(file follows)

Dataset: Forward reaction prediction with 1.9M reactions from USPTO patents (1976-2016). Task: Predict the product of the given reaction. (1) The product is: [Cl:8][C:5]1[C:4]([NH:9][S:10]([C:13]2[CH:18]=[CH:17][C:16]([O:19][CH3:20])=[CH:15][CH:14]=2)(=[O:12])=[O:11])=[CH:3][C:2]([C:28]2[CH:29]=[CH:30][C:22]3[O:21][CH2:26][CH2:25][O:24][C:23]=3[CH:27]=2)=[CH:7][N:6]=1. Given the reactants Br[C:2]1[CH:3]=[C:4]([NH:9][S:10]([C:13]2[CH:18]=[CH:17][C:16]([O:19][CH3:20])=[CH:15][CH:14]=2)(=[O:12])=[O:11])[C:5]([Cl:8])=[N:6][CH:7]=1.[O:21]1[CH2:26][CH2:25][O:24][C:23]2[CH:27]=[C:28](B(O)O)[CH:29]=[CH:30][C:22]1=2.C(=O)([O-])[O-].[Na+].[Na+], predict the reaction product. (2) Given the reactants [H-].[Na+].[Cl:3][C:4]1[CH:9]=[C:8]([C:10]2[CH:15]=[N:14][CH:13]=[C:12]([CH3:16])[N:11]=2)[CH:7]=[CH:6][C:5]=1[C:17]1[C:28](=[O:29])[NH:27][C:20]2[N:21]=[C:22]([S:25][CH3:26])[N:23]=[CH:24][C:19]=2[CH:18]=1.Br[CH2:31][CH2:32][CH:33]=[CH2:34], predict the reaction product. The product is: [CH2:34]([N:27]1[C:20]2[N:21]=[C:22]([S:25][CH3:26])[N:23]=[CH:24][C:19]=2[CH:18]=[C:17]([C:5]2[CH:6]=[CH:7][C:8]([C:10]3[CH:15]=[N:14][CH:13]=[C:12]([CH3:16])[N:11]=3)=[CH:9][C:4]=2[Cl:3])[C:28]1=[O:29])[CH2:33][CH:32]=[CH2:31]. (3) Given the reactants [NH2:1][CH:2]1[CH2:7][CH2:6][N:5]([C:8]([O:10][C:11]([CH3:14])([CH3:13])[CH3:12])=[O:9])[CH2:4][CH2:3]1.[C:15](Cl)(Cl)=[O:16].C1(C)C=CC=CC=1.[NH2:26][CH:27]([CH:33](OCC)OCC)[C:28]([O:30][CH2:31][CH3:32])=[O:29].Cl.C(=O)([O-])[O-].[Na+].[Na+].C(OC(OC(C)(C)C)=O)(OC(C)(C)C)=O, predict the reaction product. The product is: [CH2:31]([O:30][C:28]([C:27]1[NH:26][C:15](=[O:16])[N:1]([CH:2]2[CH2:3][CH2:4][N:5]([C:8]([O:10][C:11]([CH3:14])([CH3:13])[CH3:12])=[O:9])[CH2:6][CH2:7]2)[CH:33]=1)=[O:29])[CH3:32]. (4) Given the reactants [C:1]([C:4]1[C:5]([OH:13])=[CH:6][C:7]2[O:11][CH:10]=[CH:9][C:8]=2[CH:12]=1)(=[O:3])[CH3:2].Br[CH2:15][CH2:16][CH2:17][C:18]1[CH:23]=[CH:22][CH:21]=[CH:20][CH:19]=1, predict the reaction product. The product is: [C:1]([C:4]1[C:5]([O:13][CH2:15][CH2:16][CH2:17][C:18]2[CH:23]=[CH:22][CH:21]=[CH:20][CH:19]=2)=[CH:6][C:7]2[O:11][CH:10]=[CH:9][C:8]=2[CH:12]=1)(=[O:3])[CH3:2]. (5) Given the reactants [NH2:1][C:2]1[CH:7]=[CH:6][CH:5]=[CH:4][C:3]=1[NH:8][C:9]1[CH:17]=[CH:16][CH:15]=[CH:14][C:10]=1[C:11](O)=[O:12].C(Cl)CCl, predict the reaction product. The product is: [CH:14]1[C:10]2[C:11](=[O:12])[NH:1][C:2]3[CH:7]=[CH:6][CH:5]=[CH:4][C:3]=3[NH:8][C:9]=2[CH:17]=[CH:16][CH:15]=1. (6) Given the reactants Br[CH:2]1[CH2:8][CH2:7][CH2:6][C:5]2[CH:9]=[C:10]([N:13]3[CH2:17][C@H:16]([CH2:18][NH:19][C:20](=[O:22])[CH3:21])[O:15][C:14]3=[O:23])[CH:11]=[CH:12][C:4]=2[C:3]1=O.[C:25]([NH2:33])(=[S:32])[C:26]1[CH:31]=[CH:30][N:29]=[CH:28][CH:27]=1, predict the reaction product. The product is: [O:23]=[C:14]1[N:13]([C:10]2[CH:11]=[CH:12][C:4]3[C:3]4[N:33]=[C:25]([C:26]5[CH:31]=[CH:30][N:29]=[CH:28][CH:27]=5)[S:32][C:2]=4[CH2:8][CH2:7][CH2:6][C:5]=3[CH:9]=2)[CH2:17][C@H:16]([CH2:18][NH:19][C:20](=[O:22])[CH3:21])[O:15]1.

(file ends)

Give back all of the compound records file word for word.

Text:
Dataset: Forward reaction prediction with 1.9M reactions from USPTO patents (1976-2016). Task: Predict the product of the given reaction. (1) The product is: [Cl:8][C:5]1[C:4]([NH:9][S:10]([C:13]2[CH:18]=[CH:17][C:16]([O:19][CH3:20])=[CH:15][CH:14]=2)(=[O:12])=[O:11])=[CH:3][C:2]([C:28]2[CH:29]=[CH:30][C:22]3[O:21][CH2:26][CH2:25][O:24][C:23]=3[CH:27]=2)=[CH:7][N:6]=1. Given the reactants Br[C:2]1[CH:3]=[C:4]([NH:9][S:10]([C:13]2[CH:18]=[CH:17][C:16]([O:19][CH3:20])=[CH:15][CH:14]=2)(=[O:12])=[O:11])[C:5]([Cl:8])=[N:6][CH:7]=1.[O:21]1[CH2:26][CH2:25][O:24][C:23]2[CH:27]=[C:28](B(O)O)[CH:29]=[CH:30][C:22]1=2.C(=O)([O-])[O-].[Na+].[Na+], predict the reaction product. (2) Given the reactants [H-].[Na+].[Cl:3][C:4]1[CH:9]=[C:8]([C:10]2[CH:15]=[N:14][CH:13]=[C:12]([CH3:16])[N:11]=2)[CH:7]=[CH:6][C:5]=1[C:17]1[C:28](=[O:29])[NH:27][C:20]2[N:21]=[C:22]([S:25][CH3:26])[N:23]=[CH:24][C:19]=2[CH:18]=1.Br[CH2:31][CH2:32][CH:33]=[CH2:34], predict the reaction product. The product is: [CH2:34]([N:27]1[C:20]2[N:21]=[C:22]([S:25][CH3:26])[N:23]=[CH:24][C:19]=2[CH:18]=[C:17]([C:5]2[CH:6]=[CH:7][C:8]([C:10]3[CH:15]=[N:14][CH:13]=[C:12]([CH3:16])[N:11]=3)=[CH:9][C:4]=2[Cl:3])[C:28]1=[O:29])[CH2:33][CH:32]=[CH2:31]. (3) Given the reactants [NH2:1][CH:2]1[CH2:7][CH2:6][N:5]([C:8]([O:10][C:11]([CH3:14])([CH3:13])[CH3:12])=[O:9])[CH2:4][CH2:3]1.[C:15](Cl)(Cl)=[O:16].C1(C)C=CC=CC=1.[NH2:26][CH:27]([CH:33](OCC)OCC)[C:28]([O:30][CH2:31][CH3:32])=[O:29].Cl.C(=O)([O-])[O-].[Na+].[Na+].C(OC(OC(C)(C)C)=O)(OC(C)(C)C)=O, predict the reaction product. The product is: [CH2:31]([O:30][C:28]([C:27]1[NH:26][C:15](=[O:16])[N:1]([CH:2]2[CH2:3][CH2:4][N:5]([C:8]([O:10][C:11]([CH3:14])([CH3:13])[CH3:12])=[O:9])[CH2:6][CH2:7]2)[CH:33]=1)=[O:29])[CH3:32]. (4) Given the reactants [C:1]([C:4]1[C:5]([OH:13])=[CH:6][C:7]2[O:11][CH:10]=[CH:9][C:8]=2[CH:12]=1)(=[O:3])[CH3:2].Br[CH2:15][CH2:16][CH2:17][C:18]1[CH:23]=[CH:22][CH:21]=[CH:20][CH:19]=1, predict the reaction product. The product is: [C:1]([C:4]1[C:5]([O:13][CH2:15][CH2:16][CH2:17][C:18]2[CH:23]=[CH:22][CH:21]=[CH:20][CH:19]=2)=[CH:6][C:7]2[O:11][CH:10]=[CH:9][C:8]=2[CH:12]=1)(=[O:3])[CH3:2]. (5) Given the reactants [NH2:1][C:2]1[CH:7]=[CH:6][CH:5]=[CH:4][C:3]=1[NH:8][C:9]1[CH:17]=[CH:16][CH:15]=[CH:14][C:10]=1[C:11](O)=[O:12].C(Cl)CCl, predict the reaction product. The product is: [CH:14]1[C:10]2[C:11](=[O:12])[NH:1][C:2]3[CH:7]=[CH:6][CH:5]=[CH:4][C:3]=3[NH:8][C:9]=2[CH:17]=[CH:16][CH:15]=1. (6) Given the reactants Br[CH:2]1[CH2:8][CH2:7][CH2:6][C:5]2[CH:9]=[C:10]([N:13]3[CH2:17][C@H:16]([CH2:18][NH:19][C:20](=[O:22])[CH3:21])[O:15][C:14]3=[O:23])[CH:11]=[CH:12][C:4]=2[C:3]1=O.[C:25]([NH2:33])(=[S:32])[C:26]1[CH:31]=[CH:30][N:29]=[CH:28][CH:27]=1, predict the reaction product. The product is: [O:23]=[C:14]1[N:13]([C:10]2[CH:11]=[CH:12][C:4]3[C:3]4[N:33]=[C:25]([C:26]5[CH:31]=[CH:30][N:29]=[CH:28][CH:27]=5)[S:32][C:2]=4[CH2:8][CH2:7][CH2:6][C:5]=3[CH:9]=2)[CH2:17][C@H:16]([CH2:18][NH:19][C:20](=[O:22])[CH3:21])[O:15]1.